Last night Joey and Sam both opened their season with a scrimmage and did pretty well. They missed some blocks, they were not perfect, but overall it seems that we are in for a great season. Both boys are playing first string offense, Joey at Tight End and Sam at Tackle. This is a huge accomplishment for Joey in particular, as he has worked hard for two years to have a chance on the starting line. Joey is also starting Defensive End and loving it. Jay caught this action in particular last night:

This is Joey charging the running back behind the line of scrimmage. He completed the tackle, resulting in a loss of 5 or 6 yards for Palmdale. Good times, good times.

This, of course, is Sam. He shows a lot of promise and has no fear, so I think he will have a great season. By the second half last night he found his groove and was consistently driving his opponents back a number of yards. Number 68, by the way, was Jay's high school number, so it's pretty neat to hear them call another Di Silvestri by that number over the loudspeaker.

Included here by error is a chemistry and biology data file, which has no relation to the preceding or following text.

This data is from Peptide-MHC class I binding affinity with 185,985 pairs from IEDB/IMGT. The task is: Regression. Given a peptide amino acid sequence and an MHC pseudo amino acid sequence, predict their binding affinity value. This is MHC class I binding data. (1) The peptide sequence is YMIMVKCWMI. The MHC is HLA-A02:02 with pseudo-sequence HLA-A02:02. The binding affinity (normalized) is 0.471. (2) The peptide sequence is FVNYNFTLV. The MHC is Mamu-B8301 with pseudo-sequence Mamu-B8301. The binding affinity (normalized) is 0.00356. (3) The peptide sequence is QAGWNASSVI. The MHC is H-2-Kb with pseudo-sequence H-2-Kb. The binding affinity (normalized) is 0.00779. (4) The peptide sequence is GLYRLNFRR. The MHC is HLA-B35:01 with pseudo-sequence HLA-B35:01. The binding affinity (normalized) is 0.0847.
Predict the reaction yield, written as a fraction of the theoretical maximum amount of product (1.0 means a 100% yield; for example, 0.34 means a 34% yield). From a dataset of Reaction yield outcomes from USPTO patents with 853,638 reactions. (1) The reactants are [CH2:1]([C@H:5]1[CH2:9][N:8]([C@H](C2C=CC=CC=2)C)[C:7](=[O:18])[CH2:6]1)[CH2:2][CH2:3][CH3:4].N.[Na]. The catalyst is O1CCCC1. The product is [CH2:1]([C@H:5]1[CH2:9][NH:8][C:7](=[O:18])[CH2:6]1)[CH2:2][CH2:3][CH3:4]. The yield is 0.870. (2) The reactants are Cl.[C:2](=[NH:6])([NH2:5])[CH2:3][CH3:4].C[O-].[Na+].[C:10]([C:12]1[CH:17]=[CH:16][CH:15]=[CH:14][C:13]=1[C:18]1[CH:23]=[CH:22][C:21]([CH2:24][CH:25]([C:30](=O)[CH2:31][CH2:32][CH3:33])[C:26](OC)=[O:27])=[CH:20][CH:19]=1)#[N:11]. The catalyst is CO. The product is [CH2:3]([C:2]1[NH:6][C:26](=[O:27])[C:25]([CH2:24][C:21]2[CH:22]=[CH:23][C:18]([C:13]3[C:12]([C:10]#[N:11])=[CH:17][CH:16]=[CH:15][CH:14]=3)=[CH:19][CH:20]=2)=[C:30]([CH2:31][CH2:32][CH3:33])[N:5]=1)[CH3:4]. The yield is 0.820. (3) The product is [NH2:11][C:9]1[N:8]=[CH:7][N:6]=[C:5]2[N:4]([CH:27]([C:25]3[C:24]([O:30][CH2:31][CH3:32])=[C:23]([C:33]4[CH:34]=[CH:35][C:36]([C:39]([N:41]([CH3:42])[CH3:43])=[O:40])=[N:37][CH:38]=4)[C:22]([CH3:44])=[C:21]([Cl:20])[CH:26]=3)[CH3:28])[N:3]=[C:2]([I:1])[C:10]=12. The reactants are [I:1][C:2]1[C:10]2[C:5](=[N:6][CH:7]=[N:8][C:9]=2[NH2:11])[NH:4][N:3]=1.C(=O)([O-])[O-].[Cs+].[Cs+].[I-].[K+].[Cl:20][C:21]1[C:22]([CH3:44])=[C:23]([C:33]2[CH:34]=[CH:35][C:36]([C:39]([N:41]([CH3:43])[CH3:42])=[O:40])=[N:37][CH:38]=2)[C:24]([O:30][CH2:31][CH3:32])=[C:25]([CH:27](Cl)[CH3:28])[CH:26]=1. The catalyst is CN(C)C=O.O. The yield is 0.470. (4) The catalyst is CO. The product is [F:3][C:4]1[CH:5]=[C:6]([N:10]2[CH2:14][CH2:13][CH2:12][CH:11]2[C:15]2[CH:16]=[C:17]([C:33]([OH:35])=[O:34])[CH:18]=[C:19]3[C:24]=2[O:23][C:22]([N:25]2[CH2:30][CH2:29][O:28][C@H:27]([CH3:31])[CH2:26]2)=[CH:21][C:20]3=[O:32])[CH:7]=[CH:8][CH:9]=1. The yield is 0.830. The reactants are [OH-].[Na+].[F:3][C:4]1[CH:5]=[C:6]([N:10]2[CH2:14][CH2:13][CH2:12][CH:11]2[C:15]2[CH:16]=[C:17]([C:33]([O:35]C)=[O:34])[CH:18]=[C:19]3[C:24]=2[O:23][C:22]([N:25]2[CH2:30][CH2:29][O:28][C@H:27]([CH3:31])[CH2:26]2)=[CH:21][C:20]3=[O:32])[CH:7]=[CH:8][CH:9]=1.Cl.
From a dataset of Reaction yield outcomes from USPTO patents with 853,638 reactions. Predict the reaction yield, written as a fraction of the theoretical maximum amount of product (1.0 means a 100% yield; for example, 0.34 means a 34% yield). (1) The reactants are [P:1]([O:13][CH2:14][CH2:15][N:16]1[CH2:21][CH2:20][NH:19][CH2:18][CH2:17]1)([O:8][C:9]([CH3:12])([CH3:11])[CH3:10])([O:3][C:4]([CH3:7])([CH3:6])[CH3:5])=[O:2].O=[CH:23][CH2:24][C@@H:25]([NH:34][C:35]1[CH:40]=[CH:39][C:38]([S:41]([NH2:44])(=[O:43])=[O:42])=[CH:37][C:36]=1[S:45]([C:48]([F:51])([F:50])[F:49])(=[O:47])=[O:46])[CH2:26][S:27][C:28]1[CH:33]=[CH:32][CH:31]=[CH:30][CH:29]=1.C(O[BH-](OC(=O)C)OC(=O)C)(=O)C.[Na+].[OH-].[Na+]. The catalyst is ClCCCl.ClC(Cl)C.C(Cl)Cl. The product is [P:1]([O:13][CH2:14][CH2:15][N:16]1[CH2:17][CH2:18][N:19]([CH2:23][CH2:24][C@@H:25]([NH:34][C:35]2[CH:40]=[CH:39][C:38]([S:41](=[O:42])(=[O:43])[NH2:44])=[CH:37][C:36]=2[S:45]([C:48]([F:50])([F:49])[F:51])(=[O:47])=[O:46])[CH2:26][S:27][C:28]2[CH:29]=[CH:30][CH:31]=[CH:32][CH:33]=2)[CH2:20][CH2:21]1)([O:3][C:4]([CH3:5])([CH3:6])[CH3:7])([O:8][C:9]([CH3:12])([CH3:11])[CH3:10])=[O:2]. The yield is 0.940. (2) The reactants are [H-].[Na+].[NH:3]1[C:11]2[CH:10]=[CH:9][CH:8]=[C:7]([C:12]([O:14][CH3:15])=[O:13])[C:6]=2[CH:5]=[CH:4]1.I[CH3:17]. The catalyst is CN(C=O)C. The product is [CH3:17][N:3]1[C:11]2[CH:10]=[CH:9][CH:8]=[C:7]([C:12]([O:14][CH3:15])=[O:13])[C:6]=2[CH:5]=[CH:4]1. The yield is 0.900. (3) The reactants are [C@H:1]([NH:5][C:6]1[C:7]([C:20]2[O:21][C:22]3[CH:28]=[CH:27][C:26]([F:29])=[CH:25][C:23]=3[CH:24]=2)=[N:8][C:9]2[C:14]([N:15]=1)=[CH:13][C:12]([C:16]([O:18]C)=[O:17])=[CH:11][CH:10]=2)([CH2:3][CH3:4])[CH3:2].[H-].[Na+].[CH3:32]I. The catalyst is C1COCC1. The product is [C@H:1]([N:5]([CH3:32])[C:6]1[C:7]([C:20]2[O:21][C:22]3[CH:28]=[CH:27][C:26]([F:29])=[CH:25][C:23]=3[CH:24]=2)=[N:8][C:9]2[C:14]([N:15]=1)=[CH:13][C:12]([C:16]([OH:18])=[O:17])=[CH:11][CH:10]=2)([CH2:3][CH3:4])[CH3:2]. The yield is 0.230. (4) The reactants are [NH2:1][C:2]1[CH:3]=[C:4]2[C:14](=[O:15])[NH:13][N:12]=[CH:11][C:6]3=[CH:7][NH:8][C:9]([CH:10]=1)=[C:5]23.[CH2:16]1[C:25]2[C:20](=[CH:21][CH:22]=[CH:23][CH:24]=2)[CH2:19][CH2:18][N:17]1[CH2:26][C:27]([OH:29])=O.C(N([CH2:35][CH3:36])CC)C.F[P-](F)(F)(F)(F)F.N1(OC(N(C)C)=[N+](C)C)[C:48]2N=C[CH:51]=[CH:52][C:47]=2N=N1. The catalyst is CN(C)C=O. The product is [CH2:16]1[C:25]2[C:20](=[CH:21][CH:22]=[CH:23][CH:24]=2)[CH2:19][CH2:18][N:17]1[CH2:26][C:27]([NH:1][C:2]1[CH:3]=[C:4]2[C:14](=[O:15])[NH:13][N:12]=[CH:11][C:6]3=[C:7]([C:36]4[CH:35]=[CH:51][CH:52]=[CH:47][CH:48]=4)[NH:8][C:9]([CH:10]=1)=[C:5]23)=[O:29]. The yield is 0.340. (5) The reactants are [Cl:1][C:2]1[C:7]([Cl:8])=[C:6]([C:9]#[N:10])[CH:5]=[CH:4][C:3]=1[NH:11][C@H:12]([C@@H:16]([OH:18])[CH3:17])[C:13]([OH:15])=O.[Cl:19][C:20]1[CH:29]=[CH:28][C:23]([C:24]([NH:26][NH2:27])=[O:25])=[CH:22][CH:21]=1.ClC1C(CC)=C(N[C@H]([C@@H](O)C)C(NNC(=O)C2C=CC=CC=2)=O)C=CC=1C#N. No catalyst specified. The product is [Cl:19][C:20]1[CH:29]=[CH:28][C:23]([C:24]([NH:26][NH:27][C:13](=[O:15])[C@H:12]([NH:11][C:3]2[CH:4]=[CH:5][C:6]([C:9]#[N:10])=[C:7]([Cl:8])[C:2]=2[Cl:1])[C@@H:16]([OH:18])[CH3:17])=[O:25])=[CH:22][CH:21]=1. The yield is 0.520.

Welcome to fall--we are definitely fans!

Saturday, August 21, 2010

Two Weeks Under His Belt

For those of you wondering what I finally decided to do with my little man Tony, here is a photo of him at pick up time during his first week of Kindergarten at Valley View, our local public school.

So far, he absolutely loves it and I feel comfortable that I made a good decision. We are calling this "Kindergarten 1", and he knows that he will be going to Sacred Heart next year for "Kindergarten 2."

Only time will tell if this was the right thing to do, but as parents all we can do is the very best we know how to do at any given moment...and for me, this was it.

Thanks to you all for your willingness to share your opinions and experiences in this matter--ulitmately, it was all of your comments that let me to my decision.

Wednesday, August 18, 2010

Scanxiety Alleviated

Just got the results of my latest PET/CT and bone scans...everything is stable, thanks be to God.